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Five tools for better choices

A selection of Australian and overseas resources that provide useful information for better choices.

Otter brings you carefully selected ideas and information you can act on. But we’re just one voice.

A long history of consumer action

People have been making consumer choices according to their values for centuries. One of the most famous examples is the boycott of sugar and rum in England in the 18th century. Almost all sugar came from slave plantations in the West Indies. The consumer boycott was a significant part of the successful campaign to outlaw slavery in the UK and beyond.

Back then information was slow to move around and there was a lot less of it. Today there’s claim and counter claim about what’s good and what’s not on a vast range of issues. It’s sometimes hard to know what has real significance, what actions will really make a difference or where to start.

Five practical tools for now

Our advice and tips are based on the work of many organisations concerned with helping you to make smart, safe and sustainable purchasing choices.

In this post, we look at five of the best quality resources and tools.

Ecolabelling

Many products carry labels that claim to prove the product is safe, green, avoids animal cruelty, looks after workers or farmers and so on. But not all labels are equal – and some are downright shonky.

The best ecolabels

  • are the work of independent, not-for-profit organisations with wide representation on their governing body
  • develop robust standards in a transparent way based on scientific evidence
  • openly publish their standards and auditing criteria for anyone to review
  • require products to be independently certified as meeting those standards.

Some examples of good practice include the Forest Stewardship Council, Marine Stewardship Council, Fair Trade, Rainforest Alliance, and Good Environmental Choice Australia.

Forest Stewardship Council loco         MSC logo      Fairtrade logo

rainforest alliance logo                   geca-logo-mid[1]

 

Labels promoted by organisations that are full members of the ISEAL Alliance meet these criteria, as do others that are committed to meeting ISEAL’s draft Credibility Principles for Ecolabels or other international standards such as ISO 14024 on ecolabels.

Shop EthicalShop Ethical pic

Shop Ethical is an Australian paper based guide and phone app that offers purchasing advice on products available in Australia, particularly in supermarkets. It looks at the environmental and social record of companies behind common brand names.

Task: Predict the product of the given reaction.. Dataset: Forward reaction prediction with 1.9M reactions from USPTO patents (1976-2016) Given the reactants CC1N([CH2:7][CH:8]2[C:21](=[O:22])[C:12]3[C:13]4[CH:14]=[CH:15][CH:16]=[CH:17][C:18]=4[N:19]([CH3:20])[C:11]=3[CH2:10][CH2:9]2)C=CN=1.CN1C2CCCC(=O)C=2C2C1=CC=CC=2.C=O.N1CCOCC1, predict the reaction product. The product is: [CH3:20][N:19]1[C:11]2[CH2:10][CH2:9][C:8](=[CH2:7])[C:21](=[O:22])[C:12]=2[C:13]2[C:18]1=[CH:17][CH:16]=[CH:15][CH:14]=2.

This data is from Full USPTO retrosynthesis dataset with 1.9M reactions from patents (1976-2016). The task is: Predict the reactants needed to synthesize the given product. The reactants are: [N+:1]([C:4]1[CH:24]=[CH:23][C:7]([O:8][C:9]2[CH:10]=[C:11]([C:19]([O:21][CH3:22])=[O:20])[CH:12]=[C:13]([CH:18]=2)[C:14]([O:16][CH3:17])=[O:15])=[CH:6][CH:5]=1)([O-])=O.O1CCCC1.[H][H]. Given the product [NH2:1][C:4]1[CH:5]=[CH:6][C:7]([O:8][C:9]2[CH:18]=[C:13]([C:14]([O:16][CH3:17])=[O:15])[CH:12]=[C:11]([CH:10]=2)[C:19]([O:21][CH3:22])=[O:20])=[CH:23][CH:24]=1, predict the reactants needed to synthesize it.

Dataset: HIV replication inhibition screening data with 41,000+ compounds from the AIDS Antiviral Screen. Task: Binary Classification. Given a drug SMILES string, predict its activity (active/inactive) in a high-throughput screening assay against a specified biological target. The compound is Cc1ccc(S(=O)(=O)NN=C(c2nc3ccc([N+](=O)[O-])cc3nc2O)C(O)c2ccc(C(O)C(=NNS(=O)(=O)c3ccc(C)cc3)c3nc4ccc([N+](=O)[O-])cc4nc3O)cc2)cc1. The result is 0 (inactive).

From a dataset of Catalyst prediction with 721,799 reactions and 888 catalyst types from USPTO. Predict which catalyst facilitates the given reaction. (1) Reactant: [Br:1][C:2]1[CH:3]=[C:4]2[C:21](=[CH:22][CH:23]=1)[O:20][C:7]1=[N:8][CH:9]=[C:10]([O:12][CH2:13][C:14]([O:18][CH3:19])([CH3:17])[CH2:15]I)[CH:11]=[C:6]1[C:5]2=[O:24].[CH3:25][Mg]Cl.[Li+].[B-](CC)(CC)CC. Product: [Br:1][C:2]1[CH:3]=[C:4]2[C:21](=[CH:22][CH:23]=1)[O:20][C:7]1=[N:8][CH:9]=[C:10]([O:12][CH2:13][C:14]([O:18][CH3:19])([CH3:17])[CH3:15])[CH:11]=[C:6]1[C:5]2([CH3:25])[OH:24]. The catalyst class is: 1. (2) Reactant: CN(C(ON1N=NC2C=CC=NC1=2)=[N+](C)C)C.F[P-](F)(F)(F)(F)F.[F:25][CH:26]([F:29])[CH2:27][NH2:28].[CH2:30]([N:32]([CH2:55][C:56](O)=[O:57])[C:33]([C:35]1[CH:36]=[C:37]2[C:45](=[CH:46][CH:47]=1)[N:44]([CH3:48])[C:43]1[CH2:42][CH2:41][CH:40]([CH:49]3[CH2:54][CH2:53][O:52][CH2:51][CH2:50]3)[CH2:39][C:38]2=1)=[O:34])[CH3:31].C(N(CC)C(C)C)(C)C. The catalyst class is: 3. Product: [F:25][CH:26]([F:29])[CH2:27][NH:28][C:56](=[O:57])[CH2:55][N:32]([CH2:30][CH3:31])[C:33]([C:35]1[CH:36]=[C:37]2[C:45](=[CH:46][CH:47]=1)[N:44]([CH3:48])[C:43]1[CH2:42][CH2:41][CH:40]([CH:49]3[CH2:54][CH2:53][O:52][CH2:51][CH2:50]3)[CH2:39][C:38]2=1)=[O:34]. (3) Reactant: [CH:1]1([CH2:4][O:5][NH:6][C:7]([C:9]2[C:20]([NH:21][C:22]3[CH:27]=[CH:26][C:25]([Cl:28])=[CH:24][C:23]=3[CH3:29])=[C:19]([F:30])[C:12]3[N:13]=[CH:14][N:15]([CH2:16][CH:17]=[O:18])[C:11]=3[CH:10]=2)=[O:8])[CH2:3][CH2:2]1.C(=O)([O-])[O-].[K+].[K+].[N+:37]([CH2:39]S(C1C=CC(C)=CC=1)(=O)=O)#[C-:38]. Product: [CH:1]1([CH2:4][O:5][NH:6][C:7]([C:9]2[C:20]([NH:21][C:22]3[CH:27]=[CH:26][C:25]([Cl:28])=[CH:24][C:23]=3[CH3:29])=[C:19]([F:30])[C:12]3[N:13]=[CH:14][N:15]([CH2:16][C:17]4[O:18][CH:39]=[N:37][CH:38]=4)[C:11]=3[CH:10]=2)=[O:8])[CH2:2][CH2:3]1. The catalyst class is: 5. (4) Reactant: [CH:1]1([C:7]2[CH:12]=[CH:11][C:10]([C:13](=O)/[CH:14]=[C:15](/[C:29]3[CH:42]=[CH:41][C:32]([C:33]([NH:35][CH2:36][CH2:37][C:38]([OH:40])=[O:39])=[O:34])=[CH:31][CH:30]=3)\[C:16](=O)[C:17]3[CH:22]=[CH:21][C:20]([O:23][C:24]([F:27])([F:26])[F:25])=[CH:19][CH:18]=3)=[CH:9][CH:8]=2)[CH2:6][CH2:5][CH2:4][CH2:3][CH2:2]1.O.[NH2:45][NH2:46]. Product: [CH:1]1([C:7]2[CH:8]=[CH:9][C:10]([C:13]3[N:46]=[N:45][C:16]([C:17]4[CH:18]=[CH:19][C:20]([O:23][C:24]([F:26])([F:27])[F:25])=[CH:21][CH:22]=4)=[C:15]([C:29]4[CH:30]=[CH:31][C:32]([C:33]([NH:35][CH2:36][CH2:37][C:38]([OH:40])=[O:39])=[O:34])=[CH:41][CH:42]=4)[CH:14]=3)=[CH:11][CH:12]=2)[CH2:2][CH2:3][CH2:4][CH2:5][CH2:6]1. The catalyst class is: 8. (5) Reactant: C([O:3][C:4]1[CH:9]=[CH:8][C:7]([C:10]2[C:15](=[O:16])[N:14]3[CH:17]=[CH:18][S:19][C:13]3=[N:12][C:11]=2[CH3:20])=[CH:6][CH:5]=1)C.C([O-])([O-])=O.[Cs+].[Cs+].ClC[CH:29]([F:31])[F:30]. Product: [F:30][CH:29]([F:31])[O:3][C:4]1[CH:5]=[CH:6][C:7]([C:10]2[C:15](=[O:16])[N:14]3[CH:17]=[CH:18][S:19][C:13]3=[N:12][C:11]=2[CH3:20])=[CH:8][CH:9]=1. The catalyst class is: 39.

CHOICE

CHOICE’s main focus is on testing how well products work, but CHOICE also looks at other ethical issues from time to time and will often identify a ‘Green Buy’ as part of its product testing.  Recent stories have also covered animal testing in cosmetics, Palm Oil issues and Fair Trade Chocolates.

Ethical Consumer UK

Ethical Consumer provides ethical rankings of over 40,000 companies, brands and products to help consumers make the right purchasing choices. It also provides information for campaigners to challenge corporate power and businesses to improve their supply chain. While their focus is on brands that are common in the UK,  information is often also relevant in Australia.

The Good Guide (US and Canada focus)Good Guide Logo

The Good Guide aims to help consumers find safe, healthy, green and ethical products based on scientific ratings.

Like Otter, the Good Guide’s purpose is to help consumers make purchasing decisions that reflect their preferences and values.

The Good Guide provides ethical scores for tens of thousands of consumer products, with a strong focus on what you can buy in the supermarket. It relies on labelling schemes and the assessment work of about a dozen staff scientists.

We love that you can apply your own ‘personal filter’ to set your own preferences according to the issues that matter for you, and this will change the product scores accordingly. There’s an app as well, and it also has this feature.

Both Good Guide and Otter believe that better information can transform the marketplace. As more consumers buy better products, retailers and manufacturers face compelling incentives to make products that are safe, environmentally sustainable and produced using ethical sourcing of raw materials and labour.

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